Everyone who has been to the beach will know that dry sand doesn’t make good sandcastles—the grains slump into a puddle when the bucket is lifted. Adding water can solve this problem: the grains stick and the castle holds its shape. This is due to liquid bridges that start to form between the grains when water is added. Once there is enough water, these bridges act like glue, keeping the grains in place. This is great for sand castle building, and also, it turns out, for sand transportation. Writing in Physical Review Letters, Daniel Bonn from the University of Amsterdam, Netherlands, and colleagues show that adding water to sand significantly reduces the sliding friction of an object moving over the sand, but only for small amounts of water.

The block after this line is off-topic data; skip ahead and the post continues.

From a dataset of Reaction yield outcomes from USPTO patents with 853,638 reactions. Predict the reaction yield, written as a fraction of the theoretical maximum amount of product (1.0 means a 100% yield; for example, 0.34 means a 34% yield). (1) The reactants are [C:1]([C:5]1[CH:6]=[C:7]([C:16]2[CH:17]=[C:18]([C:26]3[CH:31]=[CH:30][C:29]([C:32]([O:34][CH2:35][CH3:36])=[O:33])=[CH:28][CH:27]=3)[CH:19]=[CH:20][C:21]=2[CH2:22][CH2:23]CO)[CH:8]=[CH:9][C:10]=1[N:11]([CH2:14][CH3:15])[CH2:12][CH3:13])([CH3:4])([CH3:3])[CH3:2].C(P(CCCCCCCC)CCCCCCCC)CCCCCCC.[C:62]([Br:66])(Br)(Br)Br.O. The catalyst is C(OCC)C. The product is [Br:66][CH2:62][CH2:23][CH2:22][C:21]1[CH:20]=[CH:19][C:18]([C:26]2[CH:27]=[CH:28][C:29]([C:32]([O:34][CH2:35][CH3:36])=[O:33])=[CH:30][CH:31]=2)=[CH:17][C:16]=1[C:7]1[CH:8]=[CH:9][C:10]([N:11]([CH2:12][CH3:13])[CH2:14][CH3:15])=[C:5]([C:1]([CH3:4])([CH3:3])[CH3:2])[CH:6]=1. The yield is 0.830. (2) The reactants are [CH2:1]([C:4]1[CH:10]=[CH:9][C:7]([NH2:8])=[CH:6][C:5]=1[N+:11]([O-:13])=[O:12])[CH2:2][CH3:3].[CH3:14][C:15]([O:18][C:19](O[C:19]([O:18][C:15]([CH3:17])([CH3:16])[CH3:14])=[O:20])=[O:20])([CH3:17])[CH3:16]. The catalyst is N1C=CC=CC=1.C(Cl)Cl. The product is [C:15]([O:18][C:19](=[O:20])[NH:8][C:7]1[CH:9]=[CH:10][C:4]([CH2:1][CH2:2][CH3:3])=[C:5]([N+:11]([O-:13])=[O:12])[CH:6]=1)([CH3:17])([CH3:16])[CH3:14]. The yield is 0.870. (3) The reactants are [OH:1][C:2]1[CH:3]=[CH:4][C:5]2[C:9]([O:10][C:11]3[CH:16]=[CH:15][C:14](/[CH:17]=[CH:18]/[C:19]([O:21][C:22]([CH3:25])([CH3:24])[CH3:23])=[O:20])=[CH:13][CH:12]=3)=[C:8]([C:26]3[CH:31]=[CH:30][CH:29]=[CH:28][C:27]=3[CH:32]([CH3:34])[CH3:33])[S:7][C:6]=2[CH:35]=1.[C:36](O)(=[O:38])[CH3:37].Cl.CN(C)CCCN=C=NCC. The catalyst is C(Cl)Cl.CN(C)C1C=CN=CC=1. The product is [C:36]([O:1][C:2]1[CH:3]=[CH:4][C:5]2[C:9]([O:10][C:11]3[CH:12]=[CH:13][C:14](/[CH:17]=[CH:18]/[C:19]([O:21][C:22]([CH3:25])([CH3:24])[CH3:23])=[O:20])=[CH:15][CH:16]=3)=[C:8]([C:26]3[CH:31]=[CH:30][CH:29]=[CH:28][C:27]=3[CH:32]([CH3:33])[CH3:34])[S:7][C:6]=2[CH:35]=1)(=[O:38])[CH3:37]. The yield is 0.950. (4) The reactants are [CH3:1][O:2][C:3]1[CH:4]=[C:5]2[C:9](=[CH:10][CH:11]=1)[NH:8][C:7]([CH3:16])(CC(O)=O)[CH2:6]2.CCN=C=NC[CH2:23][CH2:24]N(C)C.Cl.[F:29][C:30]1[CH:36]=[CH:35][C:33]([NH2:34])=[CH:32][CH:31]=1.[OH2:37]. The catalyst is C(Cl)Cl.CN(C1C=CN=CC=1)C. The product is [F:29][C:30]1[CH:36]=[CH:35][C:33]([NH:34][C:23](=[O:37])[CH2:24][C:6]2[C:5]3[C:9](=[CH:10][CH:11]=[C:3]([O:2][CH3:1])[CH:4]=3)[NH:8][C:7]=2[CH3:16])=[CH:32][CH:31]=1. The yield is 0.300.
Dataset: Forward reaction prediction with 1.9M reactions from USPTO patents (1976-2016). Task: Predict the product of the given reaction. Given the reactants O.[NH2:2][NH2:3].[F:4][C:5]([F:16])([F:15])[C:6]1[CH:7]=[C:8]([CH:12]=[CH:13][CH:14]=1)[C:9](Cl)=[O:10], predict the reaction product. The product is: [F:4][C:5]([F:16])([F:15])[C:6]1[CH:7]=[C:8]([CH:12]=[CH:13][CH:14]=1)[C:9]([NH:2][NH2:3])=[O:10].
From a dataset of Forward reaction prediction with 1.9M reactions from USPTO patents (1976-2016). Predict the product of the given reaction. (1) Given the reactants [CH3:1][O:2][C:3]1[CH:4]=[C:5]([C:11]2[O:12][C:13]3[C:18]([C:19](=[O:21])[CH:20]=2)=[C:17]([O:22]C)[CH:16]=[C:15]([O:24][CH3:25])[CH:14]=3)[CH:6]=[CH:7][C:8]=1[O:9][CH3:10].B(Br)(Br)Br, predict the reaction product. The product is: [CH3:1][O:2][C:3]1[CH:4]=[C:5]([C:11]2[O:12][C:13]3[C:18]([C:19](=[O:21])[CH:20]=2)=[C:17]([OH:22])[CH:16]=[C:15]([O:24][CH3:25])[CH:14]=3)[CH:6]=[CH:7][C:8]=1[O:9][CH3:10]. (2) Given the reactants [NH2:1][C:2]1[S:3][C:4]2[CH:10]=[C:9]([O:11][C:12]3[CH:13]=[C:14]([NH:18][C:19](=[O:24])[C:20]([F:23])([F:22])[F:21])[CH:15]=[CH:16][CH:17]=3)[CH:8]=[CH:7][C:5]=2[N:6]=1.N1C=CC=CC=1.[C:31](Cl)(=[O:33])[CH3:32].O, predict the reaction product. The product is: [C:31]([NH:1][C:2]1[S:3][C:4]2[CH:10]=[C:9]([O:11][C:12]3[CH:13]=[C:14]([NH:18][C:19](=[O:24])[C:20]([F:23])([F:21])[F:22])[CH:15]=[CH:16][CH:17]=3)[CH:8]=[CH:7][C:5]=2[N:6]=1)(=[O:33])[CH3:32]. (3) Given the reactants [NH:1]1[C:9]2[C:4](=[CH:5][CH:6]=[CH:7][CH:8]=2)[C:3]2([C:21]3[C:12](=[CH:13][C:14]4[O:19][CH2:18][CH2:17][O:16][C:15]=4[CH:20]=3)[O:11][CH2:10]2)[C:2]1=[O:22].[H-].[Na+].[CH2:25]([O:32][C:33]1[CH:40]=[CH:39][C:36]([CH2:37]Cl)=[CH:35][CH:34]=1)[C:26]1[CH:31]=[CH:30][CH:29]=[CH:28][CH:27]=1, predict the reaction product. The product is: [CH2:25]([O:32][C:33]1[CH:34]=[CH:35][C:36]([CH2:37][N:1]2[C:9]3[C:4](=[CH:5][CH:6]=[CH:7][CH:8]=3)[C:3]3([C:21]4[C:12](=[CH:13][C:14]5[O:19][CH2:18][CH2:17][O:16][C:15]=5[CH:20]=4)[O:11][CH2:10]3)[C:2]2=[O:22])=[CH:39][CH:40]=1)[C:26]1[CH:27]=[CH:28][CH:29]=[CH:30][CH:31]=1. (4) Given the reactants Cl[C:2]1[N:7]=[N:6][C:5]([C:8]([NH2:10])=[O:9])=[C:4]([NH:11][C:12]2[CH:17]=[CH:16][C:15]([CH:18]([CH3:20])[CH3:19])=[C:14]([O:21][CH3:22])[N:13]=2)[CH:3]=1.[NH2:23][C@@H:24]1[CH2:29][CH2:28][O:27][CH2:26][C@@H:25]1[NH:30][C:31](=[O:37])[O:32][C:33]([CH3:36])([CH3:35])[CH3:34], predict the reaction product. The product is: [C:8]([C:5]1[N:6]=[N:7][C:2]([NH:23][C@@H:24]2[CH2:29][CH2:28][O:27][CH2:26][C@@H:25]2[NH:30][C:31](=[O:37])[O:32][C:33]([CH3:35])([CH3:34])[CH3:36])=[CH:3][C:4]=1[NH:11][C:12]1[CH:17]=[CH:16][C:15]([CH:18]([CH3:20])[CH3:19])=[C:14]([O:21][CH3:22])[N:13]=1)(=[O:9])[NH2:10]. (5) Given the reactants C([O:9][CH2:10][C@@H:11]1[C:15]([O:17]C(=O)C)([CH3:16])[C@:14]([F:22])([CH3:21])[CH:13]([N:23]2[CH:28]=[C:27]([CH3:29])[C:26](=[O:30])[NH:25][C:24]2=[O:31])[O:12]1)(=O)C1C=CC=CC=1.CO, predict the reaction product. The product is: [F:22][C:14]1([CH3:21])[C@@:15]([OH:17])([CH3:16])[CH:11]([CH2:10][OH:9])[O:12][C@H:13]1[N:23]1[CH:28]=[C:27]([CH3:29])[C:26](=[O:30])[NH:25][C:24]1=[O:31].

Bonn et al. tested the sliding friction of dry and wet sand when a weighted sled was pulled across the surface. As water was added, both the force needed to pull the sled and the friction coefficient were found to decrease below that of the dry sand, before increasing at higher water contents. When the sand was dry, a heap of sand formed in front of the sled, hindering its movement; a relatively high force was needed for the sled to reach a steady state. Adding water made the sand more rigid, and the heaps decreased in size until no heap formed in front of the moving sled and therefore a lower applied force was needed to reach a steady state. Why then did the sliding friction increase at higher water contents? The authors suggest that this was due to a decrease in the stiffness accompanying water saturation, similar to that seen in sandcastles—add too much water and the capillary bridges, which previously acted like a glue between individual grains, start to merge and disappear. – Katherine Wright